However, US officials continue to downplay the seriousness of Niger's crisis and to defend free market policies. US officials refuse to utter the word "famine", because it suggests that urgent action is necessary. The July 26 British Guardian reported that the US government's Agency for International Development prefers to call it a "very severe but localised food security crisis" and warns that "sensational" media coverage and aid agency reports of famine may "impede the market in delivering lower food cost".

Edward Fox, a USAID assistant administrator, told Agence France Presse on August 8 that the number of people in need of assistance in Niger was "under a million, probably around 800,000 ... that means in some cases, maybe occasionally, supplemental food and in other cases it will mean a daily ration of food to keep them alive [but] if we sent massive amounts of food aid over there the harvest will come in next month and the prices will drop through the floor and it'll destroy their economy."

Niger's loyally pro-Western regime led by President Mamadou Tandja continues to bend over backwards to meet the West's strict free market policies. From the beginning of the crisis, Tandja has refused to meet the demands of protesters in Niger and distribute free food to the most hungry, offering only to sell it at "subsidised" prices that remain too high for the poor. This approach was supported by both the USAID-dominated FEWS Net and the UN. Johanne Sekkenes, Medecins Sans Frontieres mission head in Niger, told the August 1 British Independent that "there is food on the market. The trouble is that the price is beyond anyone's reach. Given this situation, it was criminal of the UN this year to tackle the emergency in a gingerly way, putting 'moderately priced' cereals on the market. The UN should have immediately organised free food distribution."

Dr Alka Oumarou, director of a medical centre in the famine region, told the August 8 Guardian: "It took our government four months to do anything after we all started reporting how bad the situation was. Even then they did not give out free food but made people buy it. They offered a complicated loan scheme; it did not work and people died. Our medical centre is government-controlled, and the government insists we should charge people ... We had to turn away those who could not pay, and some of them died. They are getting free treatment [now] only because of the [aid] agencies."

Tandja went so far as to tell the BBC on August 9 that reports of famine were "false propaganda" being circulated by the UN and opposition parties. "The people of Niger look well fed", he declared.

Meanwhile, aid agency appeals to assist 1.1 million people at risk of starvation in neighbouring Mali have also gone unanswered. Oxfam revealed on August 3 that only 14% of the $7.4 million requested by the WFP from Western governments in December had arrived.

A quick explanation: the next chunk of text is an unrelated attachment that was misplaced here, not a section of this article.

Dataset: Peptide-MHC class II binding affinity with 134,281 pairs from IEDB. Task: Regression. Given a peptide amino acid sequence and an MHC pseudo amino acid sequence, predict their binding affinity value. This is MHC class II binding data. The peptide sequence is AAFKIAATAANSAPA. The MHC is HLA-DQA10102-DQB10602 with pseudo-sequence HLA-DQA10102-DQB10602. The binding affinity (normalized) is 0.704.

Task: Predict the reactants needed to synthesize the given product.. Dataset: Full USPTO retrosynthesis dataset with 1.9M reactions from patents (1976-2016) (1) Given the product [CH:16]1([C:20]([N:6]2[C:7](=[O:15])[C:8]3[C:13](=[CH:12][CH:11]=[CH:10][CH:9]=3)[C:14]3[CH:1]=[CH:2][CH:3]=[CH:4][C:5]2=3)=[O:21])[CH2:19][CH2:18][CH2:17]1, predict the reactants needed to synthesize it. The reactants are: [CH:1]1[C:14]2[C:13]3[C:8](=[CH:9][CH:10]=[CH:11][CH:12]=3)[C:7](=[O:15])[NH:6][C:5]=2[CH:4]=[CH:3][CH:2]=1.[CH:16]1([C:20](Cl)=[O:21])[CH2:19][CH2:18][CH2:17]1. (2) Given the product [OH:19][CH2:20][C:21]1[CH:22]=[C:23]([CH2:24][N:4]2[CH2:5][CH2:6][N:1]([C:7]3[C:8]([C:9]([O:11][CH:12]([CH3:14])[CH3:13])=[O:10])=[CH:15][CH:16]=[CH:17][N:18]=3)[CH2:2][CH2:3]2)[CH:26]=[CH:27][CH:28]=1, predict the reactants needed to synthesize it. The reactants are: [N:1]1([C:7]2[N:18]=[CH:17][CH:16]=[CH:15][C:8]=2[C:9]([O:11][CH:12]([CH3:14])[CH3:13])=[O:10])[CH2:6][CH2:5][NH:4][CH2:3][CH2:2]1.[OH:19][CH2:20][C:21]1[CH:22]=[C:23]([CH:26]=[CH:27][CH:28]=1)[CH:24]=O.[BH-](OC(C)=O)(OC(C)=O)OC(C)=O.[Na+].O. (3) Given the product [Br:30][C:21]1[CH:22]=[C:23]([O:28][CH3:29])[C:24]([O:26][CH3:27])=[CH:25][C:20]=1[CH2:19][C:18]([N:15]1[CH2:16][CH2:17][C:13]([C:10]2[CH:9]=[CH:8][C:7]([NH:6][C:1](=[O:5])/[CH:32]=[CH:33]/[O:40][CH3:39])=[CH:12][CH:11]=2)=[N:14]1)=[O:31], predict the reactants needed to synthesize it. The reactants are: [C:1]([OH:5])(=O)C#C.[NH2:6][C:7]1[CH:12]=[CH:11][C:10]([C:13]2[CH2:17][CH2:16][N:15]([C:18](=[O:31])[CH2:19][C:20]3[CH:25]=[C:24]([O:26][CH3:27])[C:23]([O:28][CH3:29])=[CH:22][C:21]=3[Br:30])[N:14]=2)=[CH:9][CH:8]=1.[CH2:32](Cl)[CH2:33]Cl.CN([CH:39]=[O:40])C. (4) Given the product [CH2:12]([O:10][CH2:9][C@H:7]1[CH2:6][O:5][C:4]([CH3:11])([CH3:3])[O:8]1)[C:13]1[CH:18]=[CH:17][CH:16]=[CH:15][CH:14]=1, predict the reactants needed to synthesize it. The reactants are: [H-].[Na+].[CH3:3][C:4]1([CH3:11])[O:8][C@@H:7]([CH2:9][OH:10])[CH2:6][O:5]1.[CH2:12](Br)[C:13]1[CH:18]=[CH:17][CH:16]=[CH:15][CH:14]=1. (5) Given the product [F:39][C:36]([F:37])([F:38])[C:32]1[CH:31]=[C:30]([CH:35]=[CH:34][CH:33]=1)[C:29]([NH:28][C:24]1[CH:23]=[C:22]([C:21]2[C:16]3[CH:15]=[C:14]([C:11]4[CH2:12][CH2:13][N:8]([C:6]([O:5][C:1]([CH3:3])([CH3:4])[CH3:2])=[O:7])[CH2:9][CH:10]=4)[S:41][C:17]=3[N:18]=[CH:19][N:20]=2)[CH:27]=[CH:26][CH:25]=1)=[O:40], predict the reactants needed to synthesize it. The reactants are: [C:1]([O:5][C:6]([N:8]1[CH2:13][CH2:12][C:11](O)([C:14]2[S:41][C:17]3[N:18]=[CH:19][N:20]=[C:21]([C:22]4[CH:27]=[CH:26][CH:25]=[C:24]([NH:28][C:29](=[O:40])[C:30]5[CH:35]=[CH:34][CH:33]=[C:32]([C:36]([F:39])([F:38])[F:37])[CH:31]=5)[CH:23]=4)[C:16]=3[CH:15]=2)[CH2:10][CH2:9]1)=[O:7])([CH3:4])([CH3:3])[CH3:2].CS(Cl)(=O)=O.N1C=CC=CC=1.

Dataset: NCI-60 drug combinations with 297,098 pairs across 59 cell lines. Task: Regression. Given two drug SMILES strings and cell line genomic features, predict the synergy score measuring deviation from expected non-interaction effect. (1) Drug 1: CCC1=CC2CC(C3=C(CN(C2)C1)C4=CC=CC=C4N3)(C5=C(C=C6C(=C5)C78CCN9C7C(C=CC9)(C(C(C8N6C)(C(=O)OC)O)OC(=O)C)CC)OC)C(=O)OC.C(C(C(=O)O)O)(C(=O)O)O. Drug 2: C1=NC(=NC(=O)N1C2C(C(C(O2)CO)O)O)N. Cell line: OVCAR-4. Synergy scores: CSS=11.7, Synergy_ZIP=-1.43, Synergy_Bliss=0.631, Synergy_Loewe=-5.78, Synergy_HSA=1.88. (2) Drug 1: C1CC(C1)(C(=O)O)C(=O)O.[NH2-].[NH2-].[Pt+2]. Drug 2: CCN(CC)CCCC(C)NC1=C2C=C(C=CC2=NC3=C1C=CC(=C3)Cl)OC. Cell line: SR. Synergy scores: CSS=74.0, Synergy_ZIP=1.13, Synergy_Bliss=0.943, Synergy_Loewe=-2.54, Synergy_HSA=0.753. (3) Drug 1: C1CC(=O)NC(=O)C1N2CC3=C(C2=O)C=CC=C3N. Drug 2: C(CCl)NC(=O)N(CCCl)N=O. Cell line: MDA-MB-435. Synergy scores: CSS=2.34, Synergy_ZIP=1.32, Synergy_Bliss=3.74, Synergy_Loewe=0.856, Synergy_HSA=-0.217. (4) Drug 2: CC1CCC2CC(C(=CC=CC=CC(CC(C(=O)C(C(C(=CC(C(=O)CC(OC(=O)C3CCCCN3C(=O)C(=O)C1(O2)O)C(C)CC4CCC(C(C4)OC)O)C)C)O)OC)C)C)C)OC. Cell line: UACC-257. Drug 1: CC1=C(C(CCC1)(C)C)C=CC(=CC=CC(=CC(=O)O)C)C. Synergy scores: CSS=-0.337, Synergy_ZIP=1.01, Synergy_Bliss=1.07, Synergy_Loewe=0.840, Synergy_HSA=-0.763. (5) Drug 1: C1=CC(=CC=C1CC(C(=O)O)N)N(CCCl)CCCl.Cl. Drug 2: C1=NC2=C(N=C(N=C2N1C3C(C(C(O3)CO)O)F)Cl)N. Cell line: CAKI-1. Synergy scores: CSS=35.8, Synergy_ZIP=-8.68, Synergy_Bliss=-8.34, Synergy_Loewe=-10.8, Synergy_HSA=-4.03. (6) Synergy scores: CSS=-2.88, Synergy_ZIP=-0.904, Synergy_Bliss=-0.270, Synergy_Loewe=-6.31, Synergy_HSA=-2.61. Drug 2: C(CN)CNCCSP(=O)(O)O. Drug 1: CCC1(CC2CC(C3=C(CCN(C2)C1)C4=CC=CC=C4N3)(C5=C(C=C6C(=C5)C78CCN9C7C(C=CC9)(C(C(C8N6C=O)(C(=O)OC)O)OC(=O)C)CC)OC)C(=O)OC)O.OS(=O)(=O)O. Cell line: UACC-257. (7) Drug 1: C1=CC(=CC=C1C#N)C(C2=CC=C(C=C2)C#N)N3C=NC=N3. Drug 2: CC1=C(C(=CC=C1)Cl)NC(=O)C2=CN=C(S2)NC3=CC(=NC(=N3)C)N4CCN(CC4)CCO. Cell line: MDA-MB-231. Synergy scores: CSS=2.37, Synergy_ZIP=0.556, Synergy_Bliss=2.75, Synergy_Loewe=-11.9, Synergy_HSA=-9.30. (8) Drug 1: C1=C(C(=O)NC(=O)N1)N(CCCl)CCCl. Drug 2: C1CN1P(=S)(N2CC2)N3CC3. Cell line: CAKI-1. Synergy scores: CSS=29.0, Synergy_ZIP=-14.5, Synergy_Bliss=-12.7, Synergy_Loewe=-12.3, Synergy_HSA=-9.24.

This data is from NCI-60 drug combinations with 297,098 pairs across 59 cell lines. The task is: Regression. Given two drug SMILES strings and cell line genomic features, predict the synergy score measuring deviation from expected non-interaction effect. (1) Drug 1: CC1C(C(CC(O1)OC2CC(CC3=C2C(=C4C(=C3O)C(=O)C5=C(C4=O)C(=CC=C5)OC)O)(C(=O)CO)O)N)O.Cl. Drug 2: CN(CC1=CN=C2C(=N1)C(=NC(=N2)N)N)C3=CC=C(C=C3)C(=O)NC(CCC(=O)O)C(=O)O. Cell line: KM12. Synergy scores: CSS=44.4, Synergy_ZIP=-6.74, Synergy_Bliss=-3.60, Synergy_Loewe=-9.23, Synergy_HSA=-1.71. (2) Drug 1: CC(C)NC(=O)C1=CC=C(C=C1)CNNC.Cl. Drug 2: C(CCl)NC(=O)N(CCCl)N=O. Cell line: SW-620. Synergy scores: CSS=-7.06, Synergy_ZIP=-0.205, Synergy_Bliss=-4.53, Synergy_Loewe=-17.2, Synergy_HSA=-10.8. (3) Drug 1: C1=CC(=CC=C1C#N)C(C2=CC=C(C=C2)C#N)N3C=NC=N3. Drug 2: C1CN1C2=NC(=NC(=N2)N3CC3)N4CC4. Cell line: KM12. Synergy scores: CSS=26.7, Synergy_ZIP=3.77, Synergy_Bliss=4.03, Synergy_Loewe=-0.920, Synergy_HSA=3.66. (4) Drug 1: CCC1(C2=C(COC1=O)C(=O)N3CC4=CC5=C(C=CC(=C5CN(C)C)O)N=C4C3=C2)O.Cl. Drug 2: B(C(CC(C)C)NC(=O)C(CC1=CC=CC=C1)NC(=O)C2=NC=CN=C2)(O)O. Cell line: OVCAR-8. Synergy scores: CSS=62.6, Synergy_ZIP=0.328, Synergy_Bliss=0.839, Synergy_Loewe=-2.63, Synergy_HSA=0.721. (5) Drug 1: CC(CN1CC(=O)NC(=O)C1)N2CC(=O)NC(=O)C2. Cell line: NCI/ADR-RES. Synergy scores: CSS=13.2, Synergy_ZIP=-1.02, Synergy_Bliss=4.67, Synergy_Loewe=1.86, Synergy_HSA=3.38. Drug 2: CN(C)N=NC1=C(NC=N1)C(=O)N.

Millions for military
In June, Tandja was in Washington with four other African presidents to hear US President George Bush tell them that "the United States will do our part to help the people of Africa realise the brighter future they deserve". Tandja did not mention his country's hungry millions, nor did Bush.

What Tandja and Bush did discuss was Washington's $550 million Trans-Sahara Counter Terrorism Initiative (TSCTI), a military training and cooperation package involving nine African countries, including hunger-stricken Niger, Mali, Chad and Mauritania. It also involves Nigeria, Senegal, Morocco, Algeria and Tunisia. The pact was launched with the arrival of 1000 US troops on June 6 to take part in a 20-day military training exercise.

Using the "war on terror" as cover, the program is designed to give the US military a foothold in the strategic, oil- and mineral-rich region and to prop up unpopular and authoritarian pro-US regimes. It provides forward facilities for rapid US intervention in other parts of Africa, in particular oil-rich west Africa around Nigeria and the Gulf of Guinea. It is estimated that that region alone will supply 25% of US oil needs by 2015; currently it is the source for 15%. (The pact suffered a setback when the pro-US dictator in Mauritania, where large deposits of oil have recently been discovered, was overthrown on August 3.)

Under the TSCTI, some 3000 African troops will be trained and equipped, supposedly to stop the "infiltration of terrorists". Washington will post more US military officers in the region's embassies, share intelligence with governments and carve out airstrips across the Sahara and Sahel for use in "emergencies". US special forces are in Chad to train a presidential guard to defend the country's notoriously corrupt regime of President Idriss Deby. Chad has extensive oilfields. Clearly, the "emergencies" envisioned by Washington that will require rapid intervention do not include saving the lives of tens of thousands of victims of the mass poverty and hunger that result from the West's continued economic exploitation of Africa.